1. GDP & GNP
Many are not clear with what Growth Domestic Product(GDP) stands for but not exactly how does it differ from Growth National Product(GNP). The contrast is fairly simple. GDP dictates the total value of a country’s production and services by both the locals and the foreigners within a boundary over a year while GNP exhibits the value of products and services by the citizens of the country anywhere in the world (it's land or foreign land) over the year.
Grandparents’ be saying “Do you know back in the old days, your grandpa only needs RM1 to survive a day out there and here you are asking RM50 for your daily expenses?” This is inflation: a general increase of price level in the economy reducing consumers’ purchasing power. You can come up with a response something along the lines of, “Yes, grandpa but RM1 now can only buy a maximum of two lollies, you need roughly RM8 to buy a decent meal."
3. Base Rate
In case any of you were wondering if it was supposed to be Base Lending Rate (BLR), you may have not been aware that our financial framework has been slightly tweaked. As of January 2015, a new base rate has been published. Don’t worry! Only a slight change in monetary policy, i.e. interest rate was spotted. Instead of ‘BLR-x’, it’s “BR+spread”. Its aim is to promote transparency and dismiss information asymmetry. To learn more about our new base rate and the latest effective interest rates, click here.
A broker is a licensed individual or firm acting as an agent for a customer to participate in buying and selling of products such as securities or properties. In exchange for their services, they are provided with a commission. For a broker in real estate, their main duties cover advertising properties, specifying the market values, displaying properties to buyers and proposing the best outcome for the clients.
5. Options/ Warrants
These terms would be fairly new to most people but if it’s not, good on you! Options are contractual agreements between two parties that gives the holder the right, no obligation to buy or sell stocks at a predetermined price and price.
There are two types of options: Call or Put options. Call Options to give you the right to buy stocks while put options allow stocks to be sold.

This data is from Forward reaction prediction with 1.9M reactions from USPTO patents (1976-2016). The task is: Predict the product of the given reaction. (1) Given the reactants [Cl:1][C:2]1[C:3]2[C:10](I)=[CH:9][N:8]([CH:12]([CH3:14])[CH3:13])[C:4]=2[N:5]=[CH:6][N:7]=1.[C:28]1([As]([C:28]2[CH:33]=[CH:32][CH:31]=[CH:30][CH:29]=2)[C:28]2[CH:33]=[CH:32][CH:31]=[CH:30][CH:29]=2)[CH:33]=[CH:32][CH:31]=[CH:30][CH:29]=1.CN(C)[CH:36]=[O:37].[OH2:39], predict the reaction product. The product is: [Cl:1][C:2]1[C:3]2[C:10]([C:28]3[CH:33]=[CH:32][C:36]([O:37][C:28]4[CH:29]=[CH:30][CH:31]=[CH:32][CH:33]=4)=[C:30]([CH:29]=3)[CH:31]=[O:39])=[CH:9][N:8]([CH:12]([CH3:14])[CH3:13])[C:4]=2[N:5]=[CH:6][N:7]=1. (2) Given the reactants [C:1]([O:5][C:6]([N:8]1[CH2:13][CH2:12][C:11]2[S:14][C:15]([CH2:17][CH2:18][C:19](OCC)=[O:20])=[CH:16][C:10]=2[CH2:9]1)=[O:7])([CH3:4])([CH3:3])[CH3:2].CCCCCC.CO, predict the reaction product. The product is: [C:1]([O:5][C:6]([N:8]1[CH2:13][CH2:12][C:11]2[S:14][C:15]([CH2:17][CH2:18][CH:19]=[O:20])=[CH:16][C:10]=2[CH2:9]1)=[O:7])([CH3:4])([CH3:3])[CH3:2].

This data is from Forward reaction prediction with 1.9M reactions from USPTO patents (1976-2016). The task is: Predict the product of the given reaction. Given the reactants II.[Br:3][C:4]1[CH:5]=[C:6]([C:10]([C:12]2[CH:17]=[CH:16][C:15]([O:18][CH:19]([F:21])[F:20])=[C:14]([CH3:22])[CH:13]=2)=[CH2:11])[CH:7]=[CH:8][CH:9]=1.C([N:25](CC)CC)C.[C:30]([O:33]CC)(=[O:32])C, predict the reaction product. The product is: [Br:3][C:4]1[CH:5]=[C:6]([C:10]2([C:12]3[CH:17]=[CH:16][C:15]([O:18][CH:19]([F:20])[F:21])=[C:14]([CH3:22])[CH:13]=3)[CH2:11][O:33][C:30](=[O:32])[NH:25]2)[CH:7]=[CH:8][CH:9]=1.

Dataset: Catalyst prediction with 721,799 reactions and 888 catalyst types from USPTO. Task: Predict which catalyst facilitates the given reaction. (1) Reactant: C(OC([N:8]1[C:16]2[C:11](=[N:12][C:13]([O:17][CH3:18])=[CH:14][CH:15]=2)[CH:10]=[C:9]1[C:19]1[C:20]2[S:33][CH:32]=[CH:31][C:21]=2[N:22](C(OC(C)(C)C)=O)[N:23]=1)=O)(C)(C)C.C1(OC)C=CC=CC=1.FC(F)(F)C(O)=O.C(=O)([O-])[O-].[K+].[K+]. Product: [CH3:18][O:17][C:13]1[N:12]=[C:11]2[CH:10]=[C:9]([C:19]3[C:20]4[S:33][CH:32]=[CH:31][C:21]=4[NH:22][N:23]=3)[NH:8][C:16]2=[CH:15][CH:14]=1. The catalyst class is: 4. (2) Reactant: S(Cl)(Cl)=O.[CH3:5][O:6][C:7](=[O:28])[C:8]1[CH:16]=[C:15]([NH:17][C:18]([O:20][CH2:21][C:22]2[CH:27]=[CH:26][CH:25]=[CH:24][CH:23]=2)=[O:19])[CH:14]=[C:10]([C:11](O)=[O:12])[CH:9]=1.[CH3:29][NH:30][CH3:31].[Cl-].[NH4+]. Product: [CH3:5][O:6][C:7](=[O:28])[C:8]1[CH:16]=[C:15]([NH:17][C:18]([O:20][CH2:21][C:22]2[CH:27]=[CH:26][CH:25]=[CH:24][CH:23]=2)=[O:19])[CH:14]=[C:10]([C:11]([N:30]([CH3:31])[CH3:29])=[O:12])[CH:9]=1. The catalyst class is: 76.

Here’s the tricky math part: Stay with me! Say, there is a stock X trading at $4. A call option for this stock with a strike/exercise price of $5 expires in a month time. Just before the option expires, if the underlying stock rises from $4to $6, you should exercise your call option and buy the stock at $5 instead of current stock price, $6. You have profited $1 from this. However, nothing comes free, a certain premium fee is paid to purchase this option. So, if your premium is less than $1, you have made again. To get a better understanding of the difference between call options and warrants, click here.
6. BURSA, different stock markets
Here’s a list of active stock exchanges that you should take note of. They offer trading in securities and futures contracts.
Now, you should be filled with confidence when someone asks you “Have you heard of Deustche Bourse Stock Exchange?
Yeah I have!!
7. Futures & Forwards
A futures contract is simply known as ‘futures’. It’s a contractual agreement to buy or sell a particular financial instrument at a pre-determined price in the future. Sounds familiar to what you have read so far? No, it’s not the same as options/warrants. The key distinction is the fact that the future is an obligation, not a right. Even if the outcome goes against you financially, you’d still have to commit to what was pledged. The contract expresses the quantity and quality of the underlying asset and they are usually standardized to facilitate trading on the futures exchange.
Wrapping It Up
There you go! It’s been a productive day for you! Now, go out there and put that knowledge to good use.